What is Canada’s reputation, really?

Paul Wells on the impact of foreign policy on our reputation, and Canadians’ outsize sense of anxiety about how the world sees us
Darren Calabrese/CP
Darren Calabrese/CP

How are you feeling about Hungary these days? Earthy, mitteleuropäische old country, redolent of paprika, graced by the meandering Danube, nice vacation getaway, maybe? I would totally get that. Me, I’m leery about the place these days because its prime minister, Viktor Orban, is a bit of a mess, governing in a country where anti-Semitic and anti-Roma sentiment are spiking, scrupulous journalists are on the outs, and Vladimir Putin is warmly greeted.

But that’s just me. You have to be fairly well-read on international news to have caught most of that stuff about Orban, and you need to be obtusely focused on high politics to let any of that taint your view of what is, after all, largely the same Hungary this year as five years ago or five years from now. 

Much the same point could be made about Canada, which shone this week in two new international rankings. Portland’s “Soft Power 30,” a measure of international influence, ranks Canada fifth — ahead of Japan, Brazil and China to list only the most surprising few. And the Reputation Institute’s 2015 Country RepTrak, which measures “the reputation of 55 countries based on levels of trust, esteem, admiration and respect,” has Canada in first place.

This news aligns poorly with a certain current of thought in foreign-policy circles to the effect that the Harper government has shattered Canada’s reputation and that the world snickers behind our back as we drag our knuckles around like a bunch of baboons. I am hardly even paraphrasing. In a news story on the weekend about some pro-Western Ukrainian protesters who holed up in Canada’s embassy in Kyiv for a few days in 2014, retired diplomat Bob Fowler was called in to provide some familiar discourse. “We’re not the considered, intelligent players that we used to be… We have been all mouth and no brain… I would argue we have very little credibility within NATO…. Our posturing is utterly vacuous.”

My purpose is not to take issue here with Fowler’s general line of analysis. (Although I really wonder what whip-smart Bob Fowler would have done if he’d been Canada’s ambassador in Ukraine in 2014, an hour after his staff told him a bunch of protesters were squatting in the lobby. Kick them out? Snipers from the fading Yanukovych regime shot 100 other protesters where they stood in the street less than two days after the protesters rushed the embassy gate. But perhaps my question is utterly vacuous.) My point is that most people don’t follow politics anywhere very closely. Not even at home, and certainly not in other countries. That countries’ reputations are made, for the most part, over many years by their populations, not in a few years by their governments.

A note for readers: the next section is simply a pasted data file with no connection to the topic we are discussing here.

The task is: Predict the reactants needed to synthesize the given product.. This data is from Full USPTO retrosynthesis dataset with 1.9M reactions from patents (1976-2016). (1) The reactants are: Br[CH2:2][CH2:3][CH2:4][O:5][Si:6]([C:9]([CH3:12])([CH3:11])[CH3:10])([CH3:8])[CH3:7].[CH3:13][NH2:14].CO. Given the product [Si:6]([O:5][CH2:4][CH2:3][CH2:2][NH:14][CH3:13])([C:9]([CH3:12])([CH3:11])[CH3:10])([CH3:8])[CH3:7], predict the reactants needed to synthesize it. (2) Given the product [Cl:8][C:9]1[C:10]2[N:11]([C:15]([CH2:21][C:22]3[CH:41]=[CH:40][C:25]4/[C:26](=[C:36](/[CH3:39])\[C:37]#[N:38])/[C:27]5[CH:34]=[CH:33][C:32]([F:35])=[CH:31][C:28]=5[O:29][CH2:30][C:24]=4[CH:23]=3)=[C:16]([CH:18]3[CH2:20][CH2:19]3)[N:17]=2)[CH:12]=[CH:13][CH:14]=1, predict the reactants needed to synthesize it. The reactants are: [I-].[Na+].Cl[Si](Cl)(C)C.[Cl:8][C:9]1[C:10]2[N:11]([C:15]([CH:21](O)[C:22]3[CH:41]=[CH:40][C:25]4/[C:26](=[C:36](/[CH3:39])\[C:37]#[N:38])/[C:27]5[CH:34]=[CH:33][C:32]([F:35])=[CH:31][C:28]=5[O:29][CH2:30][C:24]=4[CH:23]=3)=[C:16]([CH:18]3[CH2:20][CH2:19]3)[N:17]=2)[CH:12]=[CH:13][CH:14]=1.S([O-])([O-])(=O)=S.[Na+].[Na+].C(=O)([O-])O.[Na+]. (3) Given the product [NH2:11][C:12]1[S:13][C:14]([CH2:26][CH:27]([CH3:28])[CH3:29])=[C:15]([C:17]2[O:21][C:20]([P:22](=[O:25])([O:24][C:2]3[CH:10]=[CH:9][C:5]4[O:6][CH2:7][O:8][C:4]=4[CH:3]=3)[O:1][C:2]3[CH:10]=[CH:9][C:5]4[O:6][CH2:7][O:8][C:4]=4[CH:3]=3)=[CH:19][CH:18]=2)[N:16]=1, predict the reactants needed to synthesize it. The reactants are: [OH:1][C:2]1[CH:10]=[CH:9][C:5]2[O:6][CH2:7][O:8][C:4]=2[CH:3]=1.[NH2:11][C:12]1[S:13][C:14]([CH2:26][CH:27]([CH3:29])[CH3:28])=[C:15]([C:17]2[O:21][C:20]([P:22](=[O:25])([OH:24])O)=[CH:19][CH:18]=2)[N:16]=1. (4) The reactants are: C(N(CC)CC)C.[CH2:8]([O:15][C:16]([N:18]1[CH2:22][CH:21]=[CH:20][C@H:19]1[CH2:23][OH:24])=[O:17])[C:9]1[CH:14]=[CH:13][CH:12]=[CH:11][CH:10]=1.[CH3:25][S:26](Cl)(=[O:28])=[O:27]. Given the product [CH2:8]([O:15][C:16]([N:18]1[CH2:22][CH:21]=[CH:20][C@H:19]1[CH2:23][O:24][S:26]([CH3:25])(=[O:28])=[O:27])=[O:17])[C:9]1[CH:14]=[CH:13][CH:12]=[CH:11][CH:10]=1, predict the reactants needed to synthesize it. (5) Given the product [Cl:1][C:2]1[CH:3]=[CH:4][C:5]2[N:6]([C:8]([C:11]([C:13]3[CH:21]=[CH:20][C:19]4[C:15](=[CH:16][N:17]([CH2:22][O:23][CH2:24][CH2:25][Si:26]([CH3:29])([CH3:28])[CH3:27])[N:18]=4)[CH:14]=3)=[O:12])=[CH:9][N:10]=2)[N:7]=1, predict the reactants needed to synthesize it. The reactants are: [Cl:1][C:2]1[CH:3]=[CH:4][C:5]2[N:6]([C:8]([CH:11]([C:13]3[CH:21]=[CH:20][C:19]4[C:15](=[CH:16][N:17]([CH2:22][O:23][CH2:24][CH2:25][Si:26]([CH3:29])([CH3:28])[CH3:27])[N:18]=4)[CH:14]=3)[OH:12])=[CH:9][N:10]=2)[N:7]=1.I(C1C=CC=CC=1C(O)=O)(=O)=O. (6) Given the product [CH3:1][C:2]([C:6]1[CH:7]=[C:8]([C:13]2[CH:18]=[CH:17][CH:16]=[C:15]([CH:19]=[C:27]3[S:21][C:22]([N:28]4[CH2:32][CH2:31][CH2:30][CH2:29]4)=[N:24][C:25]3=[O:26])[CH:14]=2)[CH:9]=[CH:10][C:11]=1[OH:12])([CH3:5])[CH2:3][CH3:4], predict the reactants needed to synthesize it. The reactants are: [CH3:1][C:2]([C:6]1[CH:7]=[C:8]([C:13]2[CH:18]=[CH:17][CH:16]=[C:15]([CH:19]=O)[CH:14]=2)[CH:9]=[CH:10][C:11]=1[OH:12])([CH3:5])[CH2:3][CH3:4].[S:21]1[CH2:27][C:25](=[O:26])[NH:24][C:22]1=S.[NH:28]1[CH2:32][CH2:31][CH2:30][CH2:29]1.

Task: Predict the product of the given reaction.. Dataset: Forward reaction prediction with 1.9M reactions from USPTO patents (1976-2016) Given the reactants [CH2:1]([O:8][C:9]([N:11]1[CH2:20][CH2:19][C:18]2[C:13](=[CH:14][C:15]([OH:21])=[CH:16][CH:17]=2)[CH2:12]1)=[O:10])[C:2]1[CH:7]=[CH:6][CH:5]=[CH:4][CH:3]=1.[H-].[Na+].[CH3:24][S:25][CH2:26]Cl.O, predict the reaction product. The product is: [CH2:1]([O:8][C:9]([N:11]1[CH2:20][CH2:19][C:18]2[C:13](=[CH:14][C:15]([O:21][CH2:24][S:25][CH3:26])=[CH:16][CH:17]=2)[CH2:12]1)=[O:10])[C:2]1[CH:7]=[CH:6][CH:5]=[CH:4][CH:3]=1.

Last week I sat for quite a long time while a documentary film crew asked me questions about Stephen Harper’s foreign policy. I said the government’s record is mixed, that its motives have been complex and that its effect on big international challenges has sometimes been helpful and other times less so. I got the impression my answers would be difficult to reconcile with the Fowleresque line the doc crew had been fed, before my arrival, by a succession of Fort Pearson lifers.

The last question was about what I thought Canada’s reputation in the world is these days. I said, approximately, that it would depend who you ask. If you ask career diplomats from Canada, many would say the current gang have pushed our once-proud nation off a cliff for giggles. Career diplomats from other countries would note, sometimes with dismay, divergences from long-held positions on climate change, Israel and several other questions. But if you stop a stranger on the street in Frankfurt or Rio or Cape Town, you’d probably get a distracted and reasonably familiar opinion: that Canada remains a country of relative fairness and welcome, whose people don’t fuss much and can usually be relied on to help when asked. The Harper government, like its predecessors, has affected this vague impression mostly around the edges. And sometimes for the good — as, indeed, when its embassy staff refused to push some kids into the Kyiv streets out of excessive regard for neutrality while an obnoxious regime was busy collapsing onto the slag heap of history early last year.

Mostly Canada is a big country whose direction any government can nudge, but not much more. A big, generous country — a little too generously bestowed with a compulsion toward anxious self-regard perhaps, but on the scale of human weakness, that’s far from the worst after all.